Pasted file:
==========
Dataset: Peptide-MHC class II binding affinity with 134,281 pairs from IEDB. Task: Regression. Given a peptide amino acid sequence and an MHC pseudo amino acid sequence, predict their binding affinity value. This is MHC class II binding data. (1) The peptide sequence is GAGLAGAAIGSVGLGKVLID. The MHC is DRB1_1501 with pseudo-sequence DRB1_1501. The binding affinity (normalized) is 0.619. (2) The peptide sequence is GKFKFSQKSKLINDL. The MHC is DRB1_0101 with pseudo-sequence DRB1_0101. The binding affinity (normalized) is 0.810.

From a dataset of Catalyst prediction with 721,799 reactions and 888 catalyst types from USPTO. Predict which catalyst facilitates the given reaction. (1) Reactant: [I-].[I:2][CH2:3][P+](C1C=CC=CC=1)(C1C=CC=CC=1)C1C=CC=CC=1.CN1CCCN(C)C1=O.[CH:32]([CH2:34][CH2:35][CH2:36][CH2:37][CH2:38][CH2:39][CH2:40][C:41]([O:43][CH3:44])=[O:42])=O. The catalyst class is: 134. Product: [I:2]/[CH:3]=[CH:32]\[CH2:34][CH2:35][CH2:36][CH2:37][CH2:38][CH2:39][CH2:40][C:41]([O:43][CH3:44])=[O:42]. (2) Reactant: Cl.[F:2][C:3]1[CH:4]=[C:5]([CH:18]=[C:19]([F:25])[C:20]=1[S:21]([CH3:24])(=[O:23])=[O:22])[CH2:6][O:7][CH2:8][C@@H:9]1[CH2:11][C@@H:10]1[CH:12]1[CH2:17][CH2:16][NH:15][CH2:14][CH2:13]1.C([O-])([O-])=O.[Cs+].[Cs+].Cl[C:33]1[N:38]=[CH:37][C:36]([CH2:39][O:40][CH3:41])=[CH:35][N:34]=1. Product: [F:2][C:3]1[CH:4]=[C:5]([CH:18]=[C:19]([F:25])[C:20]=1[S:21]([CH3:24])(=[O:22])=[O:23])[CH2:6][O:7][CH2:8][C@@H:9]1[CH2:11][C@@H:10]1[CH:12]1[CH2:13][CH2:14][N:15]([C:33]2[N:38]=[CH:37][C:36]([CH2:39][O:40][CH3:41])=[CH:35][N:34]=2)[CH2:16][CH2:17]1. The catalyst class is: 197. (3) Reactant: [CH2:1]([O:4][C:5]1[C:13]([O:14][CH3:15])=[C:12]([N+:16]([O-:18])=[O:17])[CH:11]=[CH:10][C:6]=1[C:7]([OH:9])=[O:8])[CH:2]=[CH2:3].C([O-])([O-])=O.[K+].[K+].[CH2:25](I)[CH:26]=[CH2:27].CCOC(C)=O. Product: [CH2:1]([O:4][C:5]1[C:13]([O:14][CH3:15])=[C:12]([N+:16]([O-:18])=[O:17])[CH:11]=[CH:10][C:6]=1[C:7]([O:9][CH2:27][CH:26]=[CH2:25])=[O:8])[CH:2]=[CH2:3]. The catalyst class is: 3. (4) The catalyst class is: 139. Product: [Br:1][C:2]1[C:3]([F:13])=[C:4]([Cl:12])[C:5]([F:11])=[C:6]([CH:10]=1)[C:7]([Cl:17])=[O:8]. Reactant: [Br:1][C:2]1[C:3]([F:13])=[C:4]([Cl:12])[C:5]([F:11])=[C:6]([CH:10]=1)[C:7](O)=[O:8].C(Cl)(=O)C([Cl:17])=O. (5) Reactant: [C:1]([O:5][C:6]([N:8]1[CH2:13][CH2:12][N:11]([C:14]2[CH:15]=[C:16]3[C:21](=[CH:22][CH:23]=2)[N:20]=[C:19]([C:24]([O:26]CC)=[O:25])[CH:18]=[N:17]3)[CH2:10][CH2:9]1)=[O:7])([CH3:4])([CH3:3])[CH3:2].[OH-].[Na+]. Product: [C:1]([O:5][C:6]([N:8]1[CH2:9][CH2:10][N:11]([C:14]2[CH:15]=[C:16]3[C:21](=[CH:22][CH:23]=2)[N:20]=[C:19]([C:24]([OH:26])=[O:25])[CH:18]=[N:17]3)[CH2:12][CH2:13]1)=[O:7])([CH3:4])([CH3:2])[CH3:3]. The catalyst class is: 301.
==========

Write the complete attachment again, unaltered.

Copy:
Dataset: Peptide-MHC class II binding affinity with 134,281 pairs from IEDB. Task: Regression. Given a peptide amino acid sequence and an MHC pseudo amino acid sequence, predict their binding affinity value. This is MHC class II binding data. (1) The peptide sequence is GAGLAGAAIGSVGLGKVLID. The MHC is DRB1_1501 with pseudo-sequence DRB1_1501. The binding affinity (normalized) is 0.619. (2) The peptide sequence is GKFKFSQKSKLINDL. The MHC is DRB1_0101 with pseudo-sequence DRB1_0101. The binding affinity (normalized) is 0.810.

From a dataset of Catalyst prediction with 721,799 reactions and 888 catalyst types from USPTO. Predict which catalyst facilitates the given reaction. (1) Reactant: [I-].[I:2][CH2:3][P+](C1C=CC=CC=1)(C1C=CC=CC=1)C1C=CC=CC=1.CN1CCCN(C)C1=O.[CH:32]([CH2:34][CH2:35][CH2:36][CH2:37][CH2:38][CH2:39][CH2:40][C:41]([O:43][CH3:44])=[O:42])=O. The catalyst class is: 134. Product: [I:2]/[CH:3]=[CH:32]\[CH2:34][CH2:35][CH2:36][CH2:37][CH2:38][CH2:39][CH2:40][C:41]([O:43][CH3:44])=[O:42]. (2) Reactant: Cl.[F:2][C:3]1[CH:4]=[C:5]([CH:18]=[C:19]([F:25])[C:20]=1[S:21]([CH3:24])(=[O:23])=[O:22])[CH2:6][O:7][CH2:8][C@@H:9]1[CH2:11][C@@H:10]1[CH:12]1[CH2:17][CH2:16][NH:15][CH2:14][CH2:13]1.C([O-])([O-])=O.[Cs+].[Cs+].Cl[C:33]1[N:38]=[CH:37][C:36]([CH2:39][O:40][CH3:41])=[CH:35][N:34]=1. Product: [F:2][C:3]1[CH:4]=[C:5]([CH:18]=[C:19]([F:25])[C:20]=1[S:21]([CH3:24])(=[O:22])=[O:23])[CH2:6][O:7][CH2:8][C@@H:9]1[CH2:11][C@@H:10]1[CH:12]1[CH2:13][CH2:14][N:15]([C:33]2[N:38]=[CH:37][C:36]([CH2:39][O:40][CH3:41])=[CH:35][N:34]=2)[CH2:16][CH2:17]1. The catalyst class is: 197. (3) Reactant: [CH2:1]([O:4][C:5]1[C:13]([O:14][CH3:15])=[C:12]([N+:16]([O-:18])=[O:17])[CH:11]=[CH:10][C:6]=1[C:7]([OH:9])=[O:8])[CH:2]=[CH2:3].C([O-])([O-])=O.[K+].[K+].[CH2:25](I)[CH:26]=[CH2:27].CCOC(C)=O. Product: [CH2:1]([O:4][C:5]1[C:13]([O:14][CH3:15])=[C:12]([N+:16]([O-:18])=[O:17])[CH:11]=[CH:10][C:6]=1[C:7]([O:9][CH2:27][CH:26]=[CH2:25])=[O:8])[CH:2]=[CH2:3]. The catalyst class is: 3. (4) The catalyst class is: 139. Product: [Br:1][C:2]1[C:3]([F:13])=[C:4]([Cl:12])[C:5]([F:11])=[C:6]([CH:10]=1)[C:7]([Cl:17])=[O:8]. Reactant: [Br:1][C:2]1[C:3]([F:13])=[C:4]([Cl:12])[C:5]([F:11])=[C:6]([CH:10]=1)[C:7](O)=[O:8].C(Cl)(=O)C([Cl:17])=O. (5) Reactant: [C:1]([O:5][C:6]([N:8]1[CH2:13][CH2:12][N:11]([C:14]2[CH:15]=[C:16]3[C:21](=[CH:22][CH:23]=2)[N:20]=[C:19]([C:24]([O:26]CC)=[O:25])[CH:18]=[N:17]3)[CH2:10][CH2:9]1)=[O:7])([CH3:4])([CH3:3])[CH3:2].[OH-].[Na+]. Product: [C:1]([O:5][C:6]([N:8]1[CH2:9][CH2:10][N:11]([C:14]2[CH:15]=[C:16]3[C:21](=[CH:22][CH:23]=2)[N:20]=[C:19]([C:24]([OH:26])=[O:25])[CH:18]=[N:17]3)[CH2:12][CH2:13]1)=[O:7])([CH3:4])([CH3:2])[CH3:3]. The catalyst class is: 301.